Time & Again Book Club: The Wild Air by Rebecca Mascull

Wild Air

To bring our plays to life, we find it invaluable to immerse ourselves in books, exhibitions, films and documentaries all about the era and context in which our stories are set. As we prepare to take to Edinburgh Festival Fringe 2019 with Clouds, a story of women rising up in 1913, we thought now would be an excellent time to invite you to join us in reading up on this exciting era of early aviation and women’s suffrage!

For this first instalment of Time & Again Book Club, we decided to read historical novelist Rebecca Mascull’s The Wild Air. Like Clouds, the story is set in Edwardian England and follows a young woman with a burning desire to take to the skies in these new fangled flying machines.

fionaFiona Primrose who plays budding suffragette Sylvia Lovejoy in Clouds enjoyed an introduction to the world of early aviation.

‘It’s reminded me of what a huge event flying used to be. These days the novelty has worn off with thousands of successful flights happening every day, but back then it really was a spectacle and I’ll be looking to bring some of that excitement (and probably trepidation!) to our performance. I also loved the references to Shakespeare too.’

We’re no strangers to a bit of Shakespeare, our debut show Greyhounds was closely entwined with the bard’s Henry V. Thus, a reference or two will never go amiss with us.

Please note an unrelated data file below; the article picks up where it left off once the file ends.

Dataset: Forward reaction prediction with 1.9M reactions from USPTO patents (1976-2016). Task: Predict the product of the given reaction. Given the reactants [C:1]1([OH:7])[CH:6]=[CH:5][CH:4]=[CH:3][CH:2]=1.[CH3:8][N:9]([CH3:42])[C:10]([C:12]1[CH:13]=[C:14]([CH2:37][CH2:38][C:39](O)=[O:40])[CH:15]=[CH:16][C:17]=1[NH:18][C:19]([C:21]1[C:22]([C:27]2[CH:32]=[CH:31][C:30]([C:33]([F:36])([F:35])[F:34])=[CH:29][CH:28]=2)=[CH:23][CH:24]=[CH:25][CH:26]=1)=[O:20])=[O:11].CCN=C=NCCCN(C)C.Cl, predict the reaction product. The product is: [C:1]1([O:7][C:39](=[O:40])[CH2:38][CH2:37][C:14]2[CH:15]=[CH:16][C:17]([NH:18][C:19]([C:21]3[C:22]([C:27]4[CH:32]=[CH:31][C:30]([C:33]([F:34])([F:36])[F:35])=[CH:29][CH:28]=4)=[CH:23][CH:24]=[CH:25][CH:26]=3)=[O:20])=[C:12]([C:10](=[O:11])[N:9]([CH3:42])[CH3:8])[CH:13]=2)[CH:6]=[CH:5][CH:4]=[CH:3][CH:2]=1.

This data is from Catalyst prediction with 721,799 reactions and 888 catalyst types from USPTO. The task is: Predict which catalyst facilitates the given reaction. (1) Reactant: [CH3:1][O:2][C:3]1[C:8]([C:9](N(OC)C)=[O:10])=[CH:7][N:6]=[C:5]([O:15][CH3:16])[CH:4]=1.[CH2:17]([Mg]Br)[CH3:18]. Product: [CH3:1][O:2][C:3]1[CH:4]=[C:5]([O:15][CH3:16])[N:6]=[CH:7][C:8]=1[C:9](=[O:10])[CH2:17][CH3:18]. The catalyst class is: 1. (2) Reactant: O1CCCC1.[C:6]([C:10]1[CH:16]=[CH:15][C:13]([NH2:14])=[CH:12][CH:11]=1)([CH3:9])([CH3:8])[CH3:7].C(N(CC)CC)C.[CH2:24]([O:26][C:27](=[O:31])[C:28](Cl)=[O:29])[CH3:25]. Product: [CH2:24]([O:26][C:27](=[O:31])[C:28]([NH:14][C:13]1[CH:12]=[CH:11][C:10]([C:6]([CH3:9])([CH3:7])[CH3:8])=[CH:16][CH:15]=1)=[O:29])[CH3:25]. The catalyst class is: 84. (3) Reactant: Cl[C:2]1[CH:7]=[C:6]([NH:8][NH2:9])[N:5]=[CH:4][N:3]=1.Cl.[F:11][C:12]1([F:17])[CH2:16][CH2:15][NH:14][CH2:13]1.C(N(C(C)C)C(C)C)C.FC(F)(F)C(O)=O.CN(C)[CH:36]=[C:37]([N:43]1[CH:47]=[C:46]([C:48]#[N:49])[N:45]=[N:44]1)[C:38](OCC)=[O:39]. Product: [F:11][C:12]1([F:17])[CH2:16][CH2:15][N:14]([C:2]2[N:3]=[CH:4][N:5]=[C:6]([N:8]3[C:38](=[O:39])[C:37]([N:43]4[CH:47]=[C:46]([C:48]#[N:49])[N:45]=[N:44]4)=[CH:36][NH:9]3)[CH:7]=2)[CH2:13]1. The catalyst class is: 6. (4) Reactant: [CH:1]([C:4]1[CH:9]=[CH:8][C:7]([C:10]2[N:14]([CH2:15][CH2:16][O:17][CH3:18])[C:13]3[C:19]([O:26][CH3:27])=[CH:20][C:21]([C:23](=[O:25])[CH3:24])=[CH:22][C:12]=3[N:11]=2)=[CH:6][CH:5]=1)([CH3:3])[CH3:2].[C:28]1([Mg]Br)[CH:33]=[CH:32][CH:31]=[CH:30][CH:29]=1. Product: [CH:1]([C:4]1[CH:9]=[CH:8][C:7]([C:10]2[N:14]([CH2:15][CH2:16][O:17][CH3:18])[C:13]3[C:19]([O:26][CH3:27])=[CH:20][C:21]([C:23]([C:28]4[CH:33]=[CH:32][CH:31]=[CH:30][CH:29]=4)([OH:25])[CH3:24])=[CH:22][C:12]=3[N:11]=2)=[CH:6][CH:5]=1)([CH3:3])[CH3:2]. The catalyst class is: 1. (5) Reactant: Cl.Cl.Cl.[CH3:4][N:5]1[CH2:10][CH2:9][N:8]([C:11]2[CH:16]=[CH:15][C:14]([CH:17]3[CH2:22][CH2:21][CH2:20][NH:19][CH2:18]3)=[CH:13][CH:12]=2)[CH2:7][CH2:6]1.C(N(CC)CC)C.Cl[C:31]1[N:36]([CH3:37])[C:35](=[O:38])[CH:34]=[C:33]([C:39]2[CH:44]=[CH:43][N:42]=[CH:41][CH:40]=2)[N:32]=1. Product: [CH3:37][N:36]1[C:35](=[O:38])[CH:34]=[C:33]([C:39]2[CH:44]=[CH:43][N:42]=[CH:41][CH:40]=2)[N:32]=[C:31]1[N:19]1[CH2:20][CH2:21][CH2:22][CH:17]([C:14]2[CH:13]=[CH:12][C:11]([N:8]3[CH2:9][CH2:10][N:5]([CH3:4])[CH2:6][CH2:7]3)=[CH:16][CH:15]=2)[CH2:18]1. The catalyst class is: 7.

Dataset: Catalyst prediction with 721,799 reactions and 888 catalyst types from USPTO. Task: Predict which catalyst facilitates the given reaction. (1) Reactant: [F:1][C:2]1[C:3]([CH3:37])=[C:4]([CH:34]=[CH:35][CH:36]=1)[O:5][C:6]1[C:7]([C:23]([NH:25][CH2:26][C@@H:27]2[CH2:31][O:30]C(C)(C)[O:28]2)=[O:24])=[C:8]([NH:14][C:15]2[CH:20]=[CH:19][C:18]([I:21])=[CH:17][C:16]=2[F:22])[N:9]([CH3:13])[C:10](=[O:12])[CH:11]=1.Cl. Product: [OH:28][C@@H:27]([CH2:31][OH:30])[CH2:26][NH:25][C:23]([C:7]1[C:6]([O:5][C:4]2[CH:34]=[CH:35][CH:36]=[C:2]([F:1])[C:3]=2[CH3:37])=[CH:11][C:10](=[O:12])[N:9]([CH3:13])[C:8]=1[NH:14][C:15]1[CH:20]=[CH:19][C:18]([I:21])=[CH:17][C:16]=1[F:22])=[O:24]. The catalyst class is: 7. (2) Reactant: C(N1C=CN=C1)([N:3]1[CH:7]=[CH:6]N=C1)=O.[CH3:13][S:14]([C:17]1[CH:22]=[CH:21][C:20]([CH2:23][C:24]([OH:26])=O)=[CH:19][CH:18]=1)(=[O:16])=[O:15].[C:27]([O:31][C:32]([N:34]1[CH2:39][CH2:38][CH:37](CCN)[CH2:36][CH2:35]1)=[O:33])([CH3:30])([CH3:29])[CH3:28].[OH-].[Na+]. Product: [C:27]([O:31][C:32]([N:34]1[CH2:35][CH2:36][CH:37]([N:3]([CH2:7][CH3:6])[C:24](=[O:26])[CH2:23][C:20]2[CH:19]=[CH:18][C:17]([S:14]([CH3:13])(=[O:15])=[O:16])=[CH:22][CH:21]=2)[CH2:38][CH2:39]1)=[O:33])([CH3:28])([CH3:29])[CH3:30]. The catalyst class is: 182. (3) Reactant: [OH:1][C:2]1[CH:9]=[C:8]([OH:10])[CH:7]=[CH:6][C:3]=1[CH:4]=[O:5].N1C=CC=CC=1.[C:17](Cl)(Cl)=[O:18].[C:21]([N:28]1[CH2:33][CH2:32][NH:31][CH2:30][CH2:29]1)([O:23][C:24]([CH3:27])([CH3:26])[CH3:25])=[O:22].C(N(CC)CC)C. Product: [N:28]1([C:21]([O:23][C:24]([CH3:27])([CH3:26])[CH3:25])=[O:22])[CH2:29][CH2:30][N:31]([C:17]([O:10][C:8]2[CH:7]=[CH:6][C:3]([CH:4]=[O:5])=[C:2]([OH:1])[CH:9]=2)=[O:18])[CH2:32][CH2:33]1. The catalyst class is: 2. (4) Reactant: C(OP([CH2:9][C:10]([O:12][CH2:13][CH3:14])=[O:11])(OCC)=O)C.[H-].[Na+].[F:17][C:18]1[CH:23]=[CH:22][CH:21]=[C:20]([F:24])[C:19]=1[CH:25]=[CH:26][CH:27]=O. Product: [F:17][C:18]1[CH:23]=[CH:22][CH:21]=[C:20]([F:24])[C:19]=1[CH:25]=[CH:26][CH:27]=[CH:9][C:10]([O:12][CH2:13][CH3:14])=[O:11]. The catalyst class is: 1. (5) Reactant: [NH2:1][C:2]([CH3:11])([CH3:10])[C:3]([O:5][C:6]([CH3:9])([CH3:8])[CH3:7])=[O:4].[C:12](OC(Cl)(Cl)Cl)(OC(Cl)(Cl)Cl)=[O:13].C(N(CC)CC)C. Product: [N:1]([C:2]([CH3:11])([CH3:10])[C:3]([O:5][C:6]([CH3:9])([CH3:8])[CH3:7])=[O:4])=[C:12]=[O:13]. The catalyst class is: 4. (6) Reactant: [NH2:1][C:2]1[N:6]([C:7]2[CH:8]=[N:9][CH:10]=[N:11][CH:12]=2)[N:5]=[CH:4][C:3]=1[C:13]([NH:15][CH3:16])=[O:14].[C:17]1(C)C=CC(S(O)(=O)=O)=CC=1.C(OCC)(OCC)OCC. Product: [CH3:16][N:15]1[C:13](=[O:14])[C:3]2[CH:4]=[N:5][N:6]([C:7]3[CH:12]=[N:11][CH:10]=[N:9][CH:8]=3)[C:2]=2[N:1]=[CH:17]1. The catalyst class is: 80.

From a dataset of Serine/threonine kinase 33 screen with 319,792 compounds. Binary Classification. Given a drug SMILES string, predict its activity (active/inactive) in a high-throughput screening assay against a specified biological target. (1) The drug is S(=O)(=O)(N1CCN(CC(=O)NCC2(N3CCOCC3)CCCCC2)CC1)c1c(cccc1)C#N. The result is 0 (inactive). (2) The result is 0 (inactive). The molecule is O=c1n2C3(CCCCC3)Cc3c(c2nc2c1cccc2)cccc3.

lauraLaura Crow was also particularly taken with the insight into flying the novel gave her. Laura is the writer and producer of Clouds and also plays Freddie Baxter, who is determined to become the first female pilot to fly around Britain in an air race so this was very pertinent to her character development!

‘The descriptions of early aviation and flight was so well researched and detailed. It definitely helped me think about what Freddie would go through each time she took her Blackburn up; the cold, the fear, the excitement, the tempestuous nature of early machinery! 

I loved the descriptions of pre-war Hendon too. It really gave a window into the ‘last glorious summer’ type feeling of the Edwardian era.’

We recently visited Hendon on a trip to London’s RAF Museum. It was particularly exciting to see where parts of the novel were set and see photographs and memorabilia of Claude Grahame-White, who has quite the cameo in the book.

catherineCatherine Cowdrey, who plays Lady Sara Fitzmaurice whose focus is on hosting the perfect garden party, found the characters a big part of the delight of the book.